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Russia to redenominate ruble

August 4, 1997
Web posted at: 5:04 a.m. EDT (0904 GMT)

From Moscow Bureau Chief Jill Dougherty

MOSCOW (CNN) -- The Russian ruble is slimming down beginning January 1, 1998, President Boris Yeltsin announced Monday.

The new ruble will lose three zeroes; in other words, what used to cost 1,000 rubles will now cost one ruble, Yeltsin said.

The purpose was to avoid "stress and trouble," Yeltsin said. Currently, Russians must deal with unwieldy currency in which 1 million rubles equals only about $175.

Yeltsin said the old rubles will remain in circulation during 1998, along with new rubles. Old rubles can be exchanged for four years, until the end of 2002.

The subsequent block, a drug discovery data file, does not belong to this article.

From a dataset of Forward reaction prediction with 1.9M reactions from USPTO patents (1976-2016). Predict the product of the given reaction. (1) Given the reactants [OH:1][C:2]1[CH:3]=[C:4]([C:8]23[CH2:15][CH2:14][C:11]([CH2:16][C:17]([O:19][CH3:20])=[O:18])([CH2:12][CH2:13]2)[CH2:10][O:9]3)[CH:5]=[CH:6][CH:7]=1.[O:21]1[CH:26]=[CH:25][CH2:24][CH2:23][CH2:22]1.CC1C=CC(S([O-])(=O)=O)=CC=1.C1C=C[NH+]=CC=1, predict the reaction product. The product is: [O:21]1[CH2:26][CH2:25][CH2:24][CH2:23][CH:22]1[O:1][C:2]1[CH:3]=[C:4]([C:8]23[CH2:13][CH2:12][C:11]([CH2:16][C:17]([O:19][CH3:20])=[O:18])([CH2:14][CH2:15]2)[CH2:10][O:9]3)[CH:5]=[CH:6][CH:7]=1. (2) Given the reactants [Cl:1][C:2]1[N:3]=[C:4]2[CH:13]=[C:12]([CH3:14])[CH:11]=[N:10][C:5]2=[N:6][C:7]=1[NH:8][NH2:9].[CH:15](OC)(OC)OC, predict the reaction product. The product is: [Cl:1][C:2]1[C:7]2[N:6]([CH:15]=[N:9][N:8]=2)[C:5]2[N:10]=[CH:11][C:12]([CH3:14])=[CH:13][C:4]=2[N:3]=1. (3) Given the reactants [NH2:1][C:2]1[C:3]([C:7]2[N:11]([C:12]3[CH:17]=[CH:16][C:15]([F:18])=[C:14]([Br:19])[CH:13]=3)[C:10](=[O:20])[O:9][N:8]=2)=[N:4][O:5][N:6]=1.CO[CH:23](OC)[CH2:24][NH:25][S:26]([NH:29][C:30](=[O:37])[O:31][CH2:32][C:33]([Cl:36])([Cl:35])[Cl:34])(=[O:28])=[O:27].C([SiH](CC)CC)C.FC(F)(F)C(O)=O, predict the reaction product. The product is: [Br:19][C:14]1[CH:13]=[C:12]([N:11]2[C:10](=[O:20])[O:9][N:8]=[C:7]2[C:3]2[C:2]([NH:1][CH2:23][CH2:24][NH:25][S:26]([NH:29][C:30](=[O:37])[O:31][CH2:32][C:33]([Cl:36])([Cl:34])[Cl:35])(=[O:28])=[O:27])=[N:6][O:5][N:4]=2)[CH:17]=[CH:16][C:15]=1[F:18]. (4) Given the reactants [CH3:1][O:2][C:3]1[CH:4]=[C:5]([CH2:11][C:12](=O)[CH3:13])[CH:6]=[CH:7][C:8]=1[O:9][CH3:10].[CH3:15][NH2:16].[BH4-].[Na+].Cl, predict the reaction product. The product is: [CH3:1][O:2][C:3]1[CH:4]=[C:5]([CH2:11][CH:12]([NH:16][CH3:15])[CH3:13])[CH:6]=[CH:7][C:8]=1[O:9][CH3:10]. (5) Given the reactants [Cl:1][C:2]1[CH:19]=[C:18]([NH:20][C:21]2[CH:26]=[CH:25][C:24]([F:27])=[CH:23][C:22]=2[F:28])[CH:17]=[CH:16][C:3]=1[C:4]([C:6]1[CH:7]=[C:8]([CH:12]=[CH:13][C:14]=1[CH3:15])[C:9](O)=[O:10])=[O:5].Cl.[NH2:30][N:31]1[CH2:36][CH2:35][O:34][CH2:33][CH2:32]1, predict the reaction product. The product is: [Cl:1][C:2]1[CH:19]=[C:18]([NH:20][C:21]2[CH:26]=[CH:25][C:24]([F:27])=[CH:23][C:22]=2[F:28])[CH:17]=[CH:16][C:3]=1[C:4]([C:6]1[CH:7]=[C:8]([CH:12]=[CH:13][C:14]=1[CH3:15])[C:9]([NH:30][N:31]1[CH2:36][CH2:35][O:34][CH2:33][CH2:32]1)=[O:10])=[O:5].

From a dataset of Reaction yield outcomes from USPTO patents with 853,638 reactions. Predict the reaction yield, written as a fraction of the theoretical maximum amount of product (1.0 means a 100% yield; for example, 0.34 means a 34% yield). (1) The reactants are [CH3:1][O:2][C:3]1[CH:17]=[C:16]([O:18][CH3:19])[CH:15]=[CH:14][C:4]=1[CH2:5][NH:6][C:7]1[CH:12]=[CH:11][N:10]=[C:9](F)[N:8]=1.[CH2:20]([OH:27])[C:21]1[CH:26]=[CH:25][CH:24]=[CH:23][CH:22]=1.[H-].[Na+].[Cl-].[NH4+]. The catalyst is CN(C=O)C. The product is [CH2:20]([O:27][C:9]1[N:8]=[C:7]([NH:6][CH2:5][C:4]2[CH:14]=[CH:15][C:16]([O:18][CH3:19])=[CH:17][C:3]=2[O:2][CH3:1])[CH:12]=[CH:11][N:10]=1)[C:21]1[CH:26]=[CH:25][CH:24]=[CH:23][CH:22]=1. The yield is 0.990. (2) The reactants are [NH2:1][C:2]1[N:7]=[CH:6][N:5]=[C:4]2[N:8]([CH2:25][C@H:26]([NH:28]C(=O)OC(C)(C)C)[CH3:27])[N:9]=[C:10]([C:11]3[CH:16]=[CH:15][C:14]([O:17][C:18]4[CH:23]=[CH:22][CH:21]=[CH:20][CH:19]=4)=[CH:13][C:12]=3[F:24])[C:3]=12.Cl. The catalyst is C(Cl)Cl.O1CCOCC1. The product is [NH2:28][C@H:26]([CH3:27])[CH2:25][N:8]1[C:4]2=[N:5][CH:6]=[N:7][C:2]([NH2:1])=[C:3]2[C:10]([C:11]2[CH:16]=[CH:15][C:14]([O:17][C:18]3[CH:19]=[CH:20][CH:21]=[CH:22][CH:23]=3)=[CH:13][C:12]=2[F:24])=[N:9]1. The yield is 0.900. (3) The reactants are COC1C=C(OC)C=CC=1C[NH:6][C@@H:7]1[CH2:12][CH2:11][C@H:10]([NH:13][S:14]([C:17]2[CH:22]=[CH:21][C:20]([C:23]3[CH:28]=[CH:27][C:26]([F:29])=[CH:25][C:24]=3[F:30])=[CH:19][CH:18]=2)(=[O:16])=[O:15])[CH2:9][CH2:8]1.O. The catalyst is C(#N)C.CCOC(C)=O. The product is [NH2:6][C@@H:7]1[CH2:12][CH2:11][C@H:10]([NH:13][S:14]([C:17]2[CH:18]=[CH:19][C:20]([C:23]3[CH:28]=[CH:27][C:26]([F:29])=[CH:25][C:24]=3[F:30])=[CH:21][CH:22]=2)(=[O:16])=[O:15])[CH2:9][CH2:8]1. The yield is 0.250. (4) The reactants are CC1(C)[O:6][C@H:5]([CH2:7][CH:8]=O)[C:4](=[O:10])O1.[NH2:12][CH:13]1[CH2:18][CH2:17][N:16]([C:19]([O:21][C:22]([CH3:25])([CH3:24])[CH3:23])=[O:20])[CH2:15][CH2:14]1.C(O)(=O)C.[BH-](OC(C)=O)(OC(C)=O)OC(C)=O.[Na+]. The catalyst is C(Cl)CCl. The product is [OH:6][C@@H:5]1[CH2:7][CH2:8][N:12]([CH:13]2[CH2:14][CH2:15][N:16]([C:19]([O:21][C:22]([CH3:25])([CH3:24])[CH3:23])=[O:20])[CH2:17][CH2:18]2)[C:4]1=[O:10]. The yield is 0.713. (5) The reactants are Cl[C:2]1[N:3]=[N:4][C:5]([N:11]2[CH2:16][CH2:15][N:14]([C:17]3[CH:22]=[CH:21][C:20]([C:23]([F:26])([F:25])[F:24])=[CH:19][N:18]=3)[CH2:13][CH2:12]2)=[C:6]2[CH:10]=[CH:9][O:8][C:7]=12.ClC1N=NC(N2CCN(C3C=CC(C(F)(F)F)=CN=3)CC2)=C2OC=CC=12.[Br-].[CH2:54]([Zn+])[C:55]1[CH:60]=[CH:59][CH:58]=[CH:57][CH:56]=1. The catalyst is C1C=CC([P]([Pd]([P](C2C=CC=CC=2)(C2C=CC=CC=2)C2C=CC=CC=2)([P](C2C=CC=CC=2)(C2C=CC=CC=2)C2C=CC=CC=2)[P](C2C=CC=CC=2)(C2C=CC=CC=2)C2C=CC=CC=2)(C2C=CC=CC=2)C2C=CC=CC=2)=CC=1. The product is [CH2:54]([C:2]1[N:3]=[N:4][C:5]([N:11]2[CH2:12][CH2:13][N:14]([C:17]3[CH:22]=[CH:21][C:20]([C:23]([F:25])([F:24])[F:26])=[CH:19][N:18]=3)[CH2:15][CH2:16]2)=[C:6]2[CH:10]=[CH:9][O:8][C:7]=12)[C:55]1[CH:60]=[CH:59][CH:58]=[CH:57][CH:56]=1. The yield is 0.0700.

Yeltsin said no one will lose anything as a result of the reform.

"Nobody's interests will be trampled upon; the reform will not amount to confiscation," he said, noting that inflation is under control and prices are basically stable.

"That is why we made the decision to conduct the money reform," he said. "In doing so, we declare today there will be no more inflation. An end has been put to it. New zeroes will never again appear on our banknotes".

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